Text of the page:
Understanding retirement choices

As an industry, if we are to help these individuals shape their retirement effectively and get the most out of their retirement income, we need to establish the impact that financial choices can have on people’s retirement journey. Our recent research with think tank Demos has made some strides towards this considering the emotional impact of retirement decision-making on customers’ lives, and looking at whether the choices customers make at retirement have a lasting impact on their wellbeing.

For the study, Demos analysed a dataset from the English Longitudinal Survey of Ageing. The most recent wave for which the complete pension and wellbeing data is available was collected in 2014/15, prior to the introduction of the 2015 reform of pensions, however, it does raise issues that warrant further investigation.

It found that of the poorest 50 per cent of Britons in retirement, nearly one in five who had put their money into drawdown said they had not enjoyed their life in the past week, compared to just 8 per cent of those with annuities. This, and similar questions in the survey, are often used as indicators of depression.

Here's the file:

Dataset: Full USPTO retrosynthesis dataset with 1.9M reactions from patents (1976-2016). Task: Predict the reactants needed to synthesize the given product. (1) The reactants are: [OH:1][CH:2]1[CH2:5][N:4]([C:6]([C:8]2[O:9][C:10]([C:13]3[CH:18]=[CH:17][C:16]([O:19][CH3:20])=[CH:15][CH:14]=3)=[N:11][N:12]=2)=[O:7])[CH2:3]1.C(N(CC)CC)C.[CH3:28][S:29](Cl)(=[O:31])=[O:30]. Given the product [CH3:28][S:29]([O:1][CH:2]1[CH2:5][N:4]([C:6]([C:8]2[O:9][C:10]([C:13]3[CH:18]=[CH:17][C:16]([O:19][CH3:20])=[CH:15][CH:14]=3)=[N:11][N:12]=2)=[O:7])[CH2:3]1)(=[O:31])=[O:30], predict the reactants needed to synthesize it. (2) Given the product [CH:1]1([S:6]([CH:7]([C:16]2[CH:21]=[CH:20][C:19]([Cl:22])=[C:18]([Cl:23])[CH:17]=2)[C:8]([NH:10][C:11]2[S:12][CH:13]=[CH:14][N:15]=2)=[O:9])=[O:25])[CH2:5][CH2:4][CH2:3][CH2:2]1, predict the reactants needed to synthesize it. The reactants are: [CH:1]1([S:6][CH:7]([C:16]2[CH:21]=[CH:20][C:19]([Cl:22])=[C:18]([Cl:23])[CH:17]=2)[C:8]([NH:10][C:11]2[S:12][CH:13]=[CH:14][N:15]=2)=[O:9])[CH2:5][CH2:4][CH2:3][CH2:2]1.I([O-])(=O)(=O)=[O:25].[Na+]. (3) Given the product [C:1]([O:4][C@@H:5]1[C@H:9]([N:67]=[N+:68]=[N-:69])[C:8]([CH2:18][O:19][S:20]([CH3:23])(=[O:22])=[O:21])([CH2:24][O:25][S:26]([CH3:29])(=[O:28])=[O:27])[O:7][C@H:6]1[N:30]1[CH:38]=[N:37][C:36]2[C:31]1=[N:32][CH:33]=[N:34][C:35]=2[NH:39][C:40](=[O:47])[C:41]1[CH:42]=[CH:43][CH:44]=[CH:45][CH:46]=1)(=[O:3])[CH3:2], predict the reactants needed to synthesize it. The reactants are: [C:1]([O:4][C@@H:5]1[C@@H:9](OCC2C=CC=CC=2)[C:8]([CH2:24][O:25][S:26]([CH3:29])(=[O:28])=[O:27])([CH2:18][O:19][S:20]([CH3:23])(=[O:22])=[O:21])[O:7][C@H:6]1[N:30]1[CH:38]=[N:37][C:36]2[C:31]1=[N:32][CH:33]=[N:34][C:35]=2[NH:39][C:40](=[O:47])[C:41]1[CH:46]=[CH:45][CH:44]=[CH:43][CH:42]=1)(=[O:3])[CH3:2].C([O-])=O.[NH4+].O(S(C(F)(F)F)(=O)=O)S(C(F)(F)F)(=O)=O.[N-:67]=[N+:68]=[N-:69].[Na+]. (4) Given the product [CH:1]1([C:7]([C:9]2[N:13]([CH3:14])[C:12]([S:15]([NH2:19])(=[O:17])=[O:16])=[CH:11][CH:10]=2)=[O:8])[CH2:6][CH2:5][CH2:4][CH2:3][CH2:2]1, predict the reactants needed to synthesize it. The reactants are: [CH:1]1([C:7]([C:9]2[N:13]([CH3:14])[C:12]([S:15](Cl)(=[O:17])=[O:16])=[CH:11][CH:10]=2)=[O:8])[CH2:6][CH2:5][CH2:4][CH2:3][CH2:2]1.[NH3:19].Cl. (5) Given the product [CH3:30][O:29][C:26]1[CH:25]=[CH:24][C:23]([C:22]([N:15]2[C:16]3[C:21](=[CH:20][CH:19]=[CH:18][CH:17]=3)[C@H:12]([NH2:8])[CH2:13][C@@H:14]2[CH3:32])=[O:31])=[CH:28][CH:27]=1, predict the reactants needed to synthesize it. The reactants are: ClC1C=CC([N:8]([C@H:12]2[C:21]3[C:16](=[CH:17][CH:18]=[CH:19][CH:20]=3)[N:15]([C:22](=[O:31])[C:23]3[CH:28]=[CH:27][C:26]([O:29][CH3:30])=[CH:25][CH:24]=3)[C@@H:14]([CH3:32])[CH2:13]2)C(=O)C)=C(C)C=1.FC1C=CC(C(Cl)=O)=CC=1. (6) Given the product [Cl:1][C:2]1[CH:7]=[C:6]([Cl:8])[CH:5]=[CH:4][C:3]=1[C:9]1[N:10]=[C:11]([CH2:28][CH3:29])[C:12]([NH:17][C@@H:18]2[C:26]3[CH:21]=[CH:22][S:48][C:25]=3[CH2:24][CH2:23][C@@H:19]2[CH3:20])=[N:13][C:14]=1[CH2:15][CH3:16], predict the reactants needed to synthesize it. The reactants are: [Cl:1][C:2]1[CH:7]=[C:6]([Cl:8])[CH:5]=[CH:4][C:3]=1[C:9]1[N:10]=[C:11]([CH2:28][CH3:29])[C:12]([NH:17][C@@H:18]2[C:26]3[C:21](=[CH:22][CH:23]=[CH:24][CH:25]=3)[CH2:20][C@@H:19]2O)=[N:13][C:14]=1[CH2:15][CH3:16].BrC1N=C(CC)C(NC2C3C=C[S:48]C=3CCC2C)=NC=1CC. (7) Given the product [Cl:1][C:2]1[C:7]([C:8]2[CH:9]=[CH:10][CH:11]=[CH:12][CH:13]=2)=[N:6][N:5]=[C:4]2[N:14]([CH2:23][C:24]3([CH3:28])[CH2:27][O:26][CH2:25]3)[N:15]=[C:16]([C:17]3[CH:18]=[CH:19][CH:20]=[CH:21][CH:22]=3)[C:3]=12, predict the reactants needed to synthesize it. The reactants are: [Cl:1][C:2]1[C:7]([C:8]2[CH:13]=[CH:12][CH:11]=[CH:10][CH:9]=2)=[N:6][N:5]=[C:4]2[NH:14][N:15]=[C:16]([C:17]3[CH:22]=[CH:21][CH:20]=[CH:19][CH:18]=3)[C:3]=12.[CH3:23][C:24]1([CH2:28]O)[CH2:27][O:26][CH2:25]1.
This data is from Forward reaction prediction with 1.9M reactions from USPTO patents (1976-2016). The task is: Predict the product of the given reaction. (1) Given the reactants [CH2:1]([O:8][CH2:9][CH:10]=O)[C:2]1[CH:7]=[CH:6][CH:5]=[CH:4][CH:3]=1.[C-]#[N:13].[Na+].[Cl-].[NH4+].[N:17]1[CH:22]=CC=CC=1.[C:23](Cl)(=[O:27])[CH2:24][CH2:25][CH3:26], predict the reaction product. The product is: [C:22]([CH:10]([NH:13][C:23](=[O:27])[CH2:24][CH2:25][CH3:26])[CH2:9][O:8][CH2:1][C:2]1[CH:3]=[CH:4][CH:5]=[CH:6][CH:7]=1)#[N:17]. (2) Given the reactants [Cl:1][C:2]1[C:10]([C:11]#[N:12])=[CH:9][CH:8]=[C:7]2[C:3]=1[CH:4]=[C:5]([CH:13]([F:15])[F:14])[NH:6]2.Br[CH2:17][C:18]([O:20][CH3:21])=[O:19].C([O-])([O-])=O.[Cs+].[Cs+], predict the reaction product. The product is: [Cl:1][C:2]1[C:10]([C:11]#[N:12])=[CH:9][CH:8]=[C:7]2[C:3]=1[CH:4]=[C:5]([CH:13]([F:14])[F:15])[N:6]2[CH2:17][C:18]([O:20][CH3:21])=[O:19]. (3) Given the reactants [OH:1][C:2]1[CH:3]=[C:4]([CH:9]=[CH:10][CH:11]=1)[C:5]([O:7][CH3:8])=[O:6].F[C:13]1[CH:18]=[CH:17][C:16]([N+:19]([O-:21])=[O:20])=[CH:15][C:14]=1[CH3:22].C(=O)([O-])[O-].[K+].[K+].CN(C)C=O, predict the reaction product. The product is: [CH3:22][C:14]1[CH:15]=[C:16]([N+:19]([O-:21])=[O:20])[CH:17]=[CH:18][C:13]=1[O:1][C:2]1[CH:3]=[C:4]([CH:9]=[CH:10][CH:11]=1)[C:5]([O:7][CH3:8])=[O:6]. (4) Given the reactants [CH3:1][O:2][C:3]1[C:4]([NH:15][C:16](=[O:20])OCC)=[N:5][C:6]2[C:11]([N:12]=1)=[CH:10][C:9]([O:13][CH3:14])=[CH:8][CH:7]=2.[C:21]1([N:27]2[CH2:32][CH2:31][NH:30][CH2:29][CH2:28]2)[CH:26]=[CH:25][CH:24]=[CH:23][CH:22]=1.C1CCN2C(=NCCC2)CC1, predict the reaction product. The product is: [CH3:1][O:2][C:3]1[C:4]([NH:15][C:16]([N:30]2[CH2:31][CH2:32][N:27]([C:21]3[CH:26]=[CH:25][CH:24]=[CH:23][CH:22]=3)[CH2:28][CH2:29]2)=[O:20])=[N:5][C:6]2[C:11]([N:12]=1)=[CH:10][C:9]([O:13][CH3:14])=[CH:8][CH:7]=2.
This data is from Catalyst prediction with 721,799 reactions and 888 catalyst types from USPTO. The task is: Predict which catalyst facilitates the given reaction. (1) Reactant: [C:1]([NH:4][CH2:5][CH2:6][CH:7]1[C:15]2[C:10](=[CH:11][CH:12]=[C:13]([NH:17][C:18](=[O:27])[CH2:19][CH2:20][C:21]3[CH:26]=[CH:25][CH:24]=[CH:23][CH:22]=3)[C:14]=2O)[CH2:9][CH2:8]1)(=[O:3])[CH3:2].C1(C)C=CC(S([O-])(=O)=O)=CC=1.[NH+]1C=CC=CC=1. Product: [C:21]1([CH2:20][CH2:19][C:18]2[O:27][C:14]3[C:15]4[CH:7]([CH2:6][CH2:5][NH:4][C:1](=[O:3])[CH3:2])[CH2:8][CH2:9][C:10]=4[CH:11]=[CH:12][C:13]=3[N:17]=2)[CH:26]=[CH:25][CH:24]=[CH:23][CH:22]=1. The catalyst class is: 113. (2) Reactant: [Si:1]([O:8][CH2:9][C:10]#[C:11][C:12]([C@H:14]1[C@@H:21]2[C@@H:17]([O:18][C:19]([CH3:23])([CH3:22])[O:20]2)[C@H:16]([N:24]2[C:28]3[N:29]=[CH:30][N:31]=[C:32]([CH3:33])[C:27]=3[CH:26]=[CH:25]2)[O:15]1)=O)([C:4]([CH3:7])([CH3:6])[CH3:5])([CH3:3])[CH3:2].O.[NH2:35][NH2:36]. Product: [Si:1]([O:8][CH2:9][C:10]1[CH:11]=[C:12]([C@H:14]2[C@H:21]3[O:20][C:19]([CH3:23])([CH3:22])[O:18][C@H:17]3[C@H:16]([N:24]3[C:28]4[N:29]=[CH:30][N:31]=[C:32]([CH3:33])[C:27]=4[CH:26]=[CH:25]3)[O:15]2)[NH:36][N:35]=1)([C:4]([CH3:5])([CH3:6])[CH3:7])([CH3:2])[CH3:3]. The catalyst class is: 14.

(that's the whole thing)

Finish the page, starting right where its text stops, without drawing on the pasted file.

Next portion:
Pension freedoms have ultimately given people more choice to use their lifetime savings, but with consumers potentially making decisions based on convenience rather than an analysis of the appropriate information, thousands of UK retirees could be facing dissatisfaction or even depression in retirement.

In the three years since the changes, more than half a million individuals have taken drawdown, meaning there are potentially as many as 50,000 people in the lower income bracket who have opted for drawdown who may now be finding life more difficult as a result.

Unique solutions

No two retirements are the same. Everyone deserves a tailored solution that blends a number of options to best meet their needs throughout later life. And it certainly shouldn’t be the case that people are forced into taking an annuity or to drawdown.

Today’s retirees face much tougher decisions and greater uncertainty about how to make sure their savings will last. But at the moment, most don’t have the knowledge and information to make the right choices.

According to the FCA, only six in ten knew that a single life annuity would give them a guaranteed income for the rest of their life, for example. Many others are not even aware of what product they have, the costs involved and how their money is being used.

As an industry we have a duty of care to support people to ensure they get what they want out of the retirement they’ve worked long and hard to save for. We need to do more to engage consumers and guide them to better decisions.